A little further up the rock face you come across the enchanting maidens of Sigiriya. These beautiful frescoes are painted on plastered rock face and are similar in style to the contemporary frescoes at the Ajanta caves in India.


Even today this ancient city steeped in history is revered by the people of Sri Lanka. Situated in the north central province of the country, it is 205 kilometers (128 miles) from the heart of Colombo. Even though it is in the dry zone it has an agrarian based agriculture and supplies a large portion of paddy to the market. It also had the most number of Buddhist monuments in the country and is considered as a holy city.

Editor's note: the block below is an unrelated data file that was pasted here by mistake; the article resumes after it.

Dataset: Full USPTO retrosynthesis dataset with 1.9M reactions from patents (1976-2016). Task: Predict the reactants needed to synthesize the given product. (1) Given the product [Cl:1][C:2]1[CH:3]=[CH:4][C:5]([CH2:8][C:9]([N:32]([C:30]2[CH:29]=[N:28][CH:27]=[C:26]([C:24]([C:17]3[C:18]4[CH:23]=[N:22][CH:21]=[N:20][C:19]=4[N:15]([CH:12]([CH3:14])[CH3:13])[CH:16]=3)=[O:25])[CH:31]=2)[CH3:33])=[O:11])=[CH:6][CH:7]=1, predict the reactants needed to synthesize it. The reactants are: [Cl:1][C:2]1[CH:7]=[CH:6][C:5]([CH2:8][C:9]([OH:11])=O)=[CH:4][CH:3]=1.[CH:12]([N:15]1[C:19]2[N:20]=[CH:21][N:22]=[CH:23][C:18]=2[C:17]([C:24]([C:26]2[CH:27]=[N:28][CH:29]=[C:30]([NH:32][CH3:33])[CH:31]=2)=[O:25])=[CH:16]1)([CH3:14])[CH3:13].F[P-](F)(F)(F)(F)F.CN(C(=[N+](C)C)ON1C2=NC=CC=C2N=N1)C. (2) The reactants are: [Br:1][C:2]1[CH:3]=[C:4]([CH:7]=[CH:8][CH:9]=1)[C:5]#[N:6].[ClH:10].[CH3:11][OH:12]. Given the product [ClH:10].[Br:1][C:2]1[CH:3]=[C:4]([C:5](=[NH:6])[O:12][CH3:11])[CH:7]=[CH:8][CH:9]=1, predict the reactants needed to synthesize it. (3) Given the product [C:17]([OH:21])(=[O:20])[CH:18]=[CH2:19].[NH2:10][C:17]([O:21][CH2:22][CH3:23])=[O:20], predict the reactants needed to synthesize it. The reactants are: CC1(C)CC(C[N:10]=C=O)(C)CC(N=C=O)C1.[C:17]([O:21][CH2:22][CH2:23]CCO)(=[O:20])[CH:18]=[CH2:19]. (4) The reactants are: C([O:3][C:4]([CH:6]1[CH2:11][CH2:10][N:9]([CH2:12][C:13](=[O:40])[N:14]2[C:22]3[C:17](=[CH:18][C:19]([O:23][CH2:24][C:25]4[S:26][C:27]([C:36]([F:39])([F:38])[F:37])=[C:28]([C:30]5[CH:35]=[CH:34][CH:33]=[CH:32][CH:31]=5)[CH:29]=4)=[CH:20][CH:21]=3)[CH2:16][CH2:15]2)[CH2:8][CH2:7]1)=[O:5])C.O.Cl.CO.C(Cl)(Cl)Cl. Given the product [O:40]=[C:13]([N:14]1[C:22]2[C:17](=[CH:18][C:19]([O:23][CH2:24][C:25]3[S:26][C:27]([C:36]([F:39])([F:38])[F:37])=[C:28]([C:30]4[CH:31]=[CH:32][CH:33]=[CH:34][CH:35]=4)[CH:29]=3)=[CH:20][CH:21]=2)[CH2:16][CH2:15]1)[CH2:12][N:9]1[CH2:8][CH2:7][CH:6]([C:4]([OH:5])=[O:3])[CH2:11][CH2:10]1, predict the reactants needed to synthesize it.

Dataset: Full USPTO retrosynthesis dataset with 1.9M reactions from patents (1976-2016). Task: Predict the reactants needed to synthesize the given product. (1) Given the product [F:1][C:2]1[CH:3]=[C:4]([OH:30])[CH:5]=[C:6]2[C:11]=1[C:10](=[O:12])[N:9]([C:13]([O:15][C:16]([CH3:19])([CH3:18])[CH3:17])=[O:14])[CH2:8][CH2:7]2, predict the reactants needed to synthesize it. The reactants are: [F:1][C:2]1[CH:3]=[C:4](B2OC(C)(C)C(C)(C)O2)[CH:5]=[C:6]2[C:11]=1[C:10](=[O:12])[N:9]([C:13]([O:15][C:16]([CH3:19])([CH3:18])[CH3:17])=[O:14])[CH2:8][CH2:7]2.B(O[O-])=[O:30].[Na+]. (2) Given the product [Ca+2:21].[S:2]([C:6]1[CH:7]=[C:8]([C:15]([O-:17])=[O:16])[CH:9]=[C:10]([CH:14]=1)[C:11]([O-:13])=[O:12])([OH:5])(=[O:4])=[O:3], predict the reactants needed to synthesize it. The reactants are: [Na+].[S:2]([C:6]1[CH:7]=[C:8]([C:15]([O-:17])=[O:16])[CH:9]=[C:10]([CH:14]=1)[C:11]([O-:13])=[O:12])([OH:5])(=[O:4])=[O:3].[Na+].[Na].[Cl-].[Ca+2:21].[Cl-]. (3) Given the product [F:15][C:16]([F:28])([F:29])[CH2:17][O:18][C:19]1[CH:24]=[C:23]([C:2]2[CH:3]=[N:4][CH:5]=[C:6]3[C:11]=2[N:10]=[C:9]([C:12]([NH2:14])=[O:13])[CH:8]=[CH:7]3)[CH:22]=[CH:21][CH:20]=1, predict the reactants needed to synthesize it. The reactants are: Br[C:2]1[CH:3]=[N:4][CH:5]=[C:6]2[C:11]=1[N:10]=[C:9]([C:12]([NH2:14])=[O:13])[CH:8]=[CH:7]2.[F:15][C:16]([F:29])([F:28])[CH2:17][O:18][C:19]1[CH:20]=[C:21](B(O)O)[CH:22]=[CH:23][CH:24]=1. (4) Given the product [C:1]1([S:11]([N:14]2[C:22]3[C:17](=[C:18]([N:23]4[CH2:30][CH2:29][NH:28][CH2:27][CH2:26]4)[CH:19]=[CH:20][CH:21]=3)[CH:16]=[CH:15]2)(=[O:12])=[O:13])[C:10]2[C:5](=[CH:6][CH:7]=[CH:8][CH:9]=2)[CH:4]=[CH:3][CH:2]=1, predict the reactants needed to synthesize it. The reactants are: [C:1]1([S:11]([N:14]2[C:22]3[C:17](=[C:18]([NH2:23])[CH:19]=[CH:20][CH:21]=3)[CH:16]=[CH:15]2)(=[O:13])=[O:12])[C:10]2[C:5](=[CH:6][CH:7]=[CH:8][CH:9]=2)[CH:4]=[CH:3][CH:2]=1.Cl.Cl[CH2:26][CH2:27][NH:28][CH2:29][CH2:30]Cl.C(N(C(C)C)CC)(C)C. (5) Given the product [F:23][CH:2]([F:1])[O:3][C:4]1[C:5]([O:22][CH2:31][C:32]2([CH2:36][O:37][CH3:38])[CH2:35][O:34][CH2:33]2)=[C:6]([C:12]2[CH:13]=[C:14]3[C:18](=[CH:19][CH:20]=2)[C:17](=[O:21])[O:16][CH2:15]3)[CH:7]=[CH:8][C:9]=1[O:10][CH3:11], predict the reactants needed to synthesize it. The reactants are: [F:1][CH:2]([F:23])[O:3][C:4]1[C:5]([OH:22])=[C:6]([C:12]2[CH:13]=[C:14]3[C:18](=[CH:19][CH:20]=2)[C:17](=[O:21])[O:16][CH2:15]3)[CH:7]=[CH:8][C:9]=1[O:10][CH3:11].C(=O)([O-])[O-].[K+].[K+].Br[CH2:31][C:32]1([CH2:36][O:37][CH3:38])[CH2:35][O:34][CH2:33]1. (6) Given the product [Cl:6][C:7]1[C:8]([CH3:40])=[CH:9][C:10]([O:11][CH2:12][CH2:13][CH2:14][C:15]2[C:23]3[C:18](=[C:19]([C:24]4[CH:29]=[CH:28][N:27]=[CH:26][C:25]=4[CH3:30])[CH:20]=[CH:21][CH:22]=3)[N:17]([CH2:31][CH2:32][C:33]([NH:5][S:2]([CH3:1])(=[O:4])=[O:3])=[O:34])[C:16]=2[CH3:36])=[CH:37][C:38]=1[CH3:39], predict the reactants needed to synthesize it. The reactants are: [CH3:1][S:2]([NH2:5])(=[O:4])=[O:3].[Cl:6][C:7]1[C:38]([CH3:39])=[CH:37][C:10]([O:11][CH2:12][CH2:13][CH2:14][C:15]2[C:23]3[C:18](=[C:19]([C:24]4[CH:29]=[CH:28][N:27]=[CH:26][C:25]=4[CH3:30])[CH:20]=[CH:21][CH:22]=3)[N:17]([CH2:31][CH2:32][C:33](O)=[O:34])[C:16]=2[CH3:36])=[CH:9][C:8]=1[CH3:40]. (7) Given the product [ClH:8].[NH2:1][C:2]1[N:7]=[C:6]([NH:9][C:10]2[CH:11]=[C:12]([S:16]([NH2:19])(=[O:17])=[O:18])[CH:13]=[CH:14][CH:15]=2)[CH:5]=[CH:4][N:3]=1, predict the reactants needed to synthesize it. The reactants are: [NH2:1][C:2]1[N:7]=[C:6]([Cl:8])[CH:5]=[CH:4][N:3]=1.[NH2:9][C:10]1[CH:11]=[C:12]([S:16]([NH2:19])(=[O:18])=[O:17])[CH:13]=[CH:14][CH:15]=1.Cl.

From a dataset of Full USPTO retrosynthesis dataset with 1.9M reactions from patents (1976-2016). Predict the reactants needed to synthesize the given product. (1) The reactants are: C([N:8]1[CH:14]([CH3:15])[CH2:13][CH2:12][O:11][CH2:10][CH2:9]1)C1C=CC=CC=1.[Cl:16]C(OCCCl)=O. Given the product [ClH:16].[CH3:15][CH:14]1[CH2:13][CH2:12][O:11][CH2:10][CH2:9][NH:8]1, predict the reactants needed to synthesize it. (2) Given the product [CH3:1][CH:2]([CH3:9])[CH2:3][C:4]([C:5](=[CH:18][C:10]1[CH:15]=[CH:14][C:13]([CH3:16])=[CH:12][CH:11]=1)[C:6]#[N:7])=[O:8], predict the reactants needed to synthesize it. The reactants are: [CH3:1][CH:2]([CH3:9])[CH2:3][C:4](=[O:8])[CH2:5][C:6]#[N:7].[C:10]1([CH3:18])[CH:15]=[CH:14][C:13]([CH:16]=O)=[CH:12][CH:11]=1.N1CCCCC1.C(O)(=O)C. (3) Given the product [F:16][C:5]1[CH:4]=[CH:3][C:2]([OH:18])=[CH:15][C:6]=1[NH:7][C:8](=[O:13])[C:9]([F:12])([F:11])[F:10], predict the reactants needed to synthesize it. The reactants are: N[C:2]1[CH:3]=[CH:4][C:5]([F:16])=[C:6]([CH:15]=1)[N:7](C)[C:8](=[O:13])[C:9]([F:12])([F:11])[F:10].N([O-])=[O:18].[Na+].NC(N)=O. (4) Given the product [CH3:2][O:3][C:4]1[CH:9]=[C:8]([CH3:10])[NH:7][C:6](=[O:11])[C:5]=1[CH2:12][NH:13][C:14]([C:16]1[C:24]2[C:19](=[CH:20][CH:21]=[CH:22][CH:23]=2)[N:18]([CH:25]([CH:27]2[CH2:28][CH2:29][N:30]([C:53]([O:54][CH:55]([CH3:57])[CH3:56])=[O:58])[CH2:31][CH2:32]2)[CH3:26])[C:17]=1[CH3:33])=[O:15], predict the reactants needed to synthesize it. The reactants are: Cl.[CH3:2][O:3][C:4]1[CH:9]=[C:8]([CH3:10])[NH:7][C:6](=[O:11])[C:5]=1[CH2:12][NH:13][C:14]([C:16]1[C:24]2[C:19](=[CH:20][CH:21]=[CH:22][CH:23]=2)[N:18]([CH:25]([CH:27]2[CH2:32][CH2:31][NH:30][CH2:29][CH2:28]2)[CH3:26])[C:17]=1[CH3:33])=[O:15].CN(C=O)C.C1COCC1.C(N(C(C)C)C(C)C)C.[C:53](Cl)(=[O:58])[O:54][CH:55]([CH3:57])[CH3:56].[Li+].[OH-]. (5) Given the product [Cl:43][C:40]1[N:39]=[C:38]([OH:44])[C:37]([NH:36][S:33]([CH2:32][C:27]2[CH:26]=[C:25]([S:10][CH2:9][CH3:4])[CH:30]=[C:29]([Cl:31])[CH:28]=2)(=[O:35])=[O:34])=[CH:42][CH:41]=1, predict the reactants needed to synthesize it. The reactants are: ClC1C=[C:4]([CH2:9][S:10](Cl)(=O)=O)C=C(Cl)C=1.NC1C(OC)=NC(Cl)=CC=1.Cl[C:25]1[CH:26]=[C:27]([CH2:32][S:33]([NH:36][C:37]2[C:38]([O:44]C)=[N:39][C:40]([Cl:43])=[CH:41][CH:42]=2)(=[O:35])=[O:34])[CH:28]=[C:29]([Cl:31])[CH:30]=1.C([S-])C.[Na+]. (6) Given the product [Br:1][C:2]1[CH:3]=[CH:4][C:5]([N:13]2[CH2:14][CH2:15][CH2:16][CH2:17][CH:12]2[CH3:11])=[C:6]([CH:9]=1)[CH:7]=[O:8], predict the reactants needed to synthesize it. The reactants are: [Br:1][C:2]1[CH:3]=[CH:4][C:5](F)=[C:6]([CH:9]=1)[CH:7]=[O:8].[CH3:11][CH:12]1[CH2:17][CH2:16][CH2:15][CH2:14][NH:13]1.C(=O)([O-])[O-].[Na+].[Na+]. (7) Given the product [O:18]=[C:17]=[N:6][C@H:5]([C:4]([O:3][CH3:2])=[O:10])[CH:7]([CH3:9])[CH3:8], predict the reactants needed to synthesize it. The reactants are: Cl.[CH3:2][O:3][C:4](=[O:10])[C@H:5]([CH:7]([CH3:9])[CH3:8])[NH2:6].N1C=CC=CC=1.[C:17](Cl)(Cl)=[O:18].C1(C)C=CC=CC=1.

Anuradhapura is the most famous and longest standing royal capitol of ancient Sri Lanka. It was established as the capitol around the year 400 BCeart of colombo.r ry behind it. by a descendent of Prince Vijaya, the half legendary founder of Sri Lanka. The site was originally a settlement established by on of Prince Vijaya’s chief followers by the name of ‘Anuradha’, hence the settlement was named ‘Anuradha Gama’ which later turned to ‘Anuradhapura’. According to legen King Pandukabhaya relocated the capitol to this settlement following advice from a soothsayer, who foretold that the city was blessed and auspicious capitol city. From then onwards for over a millennia, Anuradhapura stood as the royal capitol of ancient Sri Lanka. A succession of kings developed the city with buildings, lakes, tanks and religious monuments. Its biggest wave of developments came during the reign of King Devanapiyatissa, the grandson of the founder King Pandukabhaya during 250 - 210 BC. This was the time when Buddhism was established in Sri Lanka and after the king and his court converted, he focused on building religious monuments to help with the establishment and spread of Buddhism throughout the country. Many Viharas (monasteries) were constructed to accommodate monks and for the teaching of Buddhism. It was seen as the duty of the king to facilitate the spread of Buddhism and building of these religious monuments was seen as a way of attaining ‘pin’ or merit for the next life. It is possible that Anuradhapura would have had thousands of these religious monuments built by its succession of kings spanning a history of over a millennia. For this reason this city is today considered as a holy city with people from all over the country making pilgrimage to worship the many Buddhist monuments.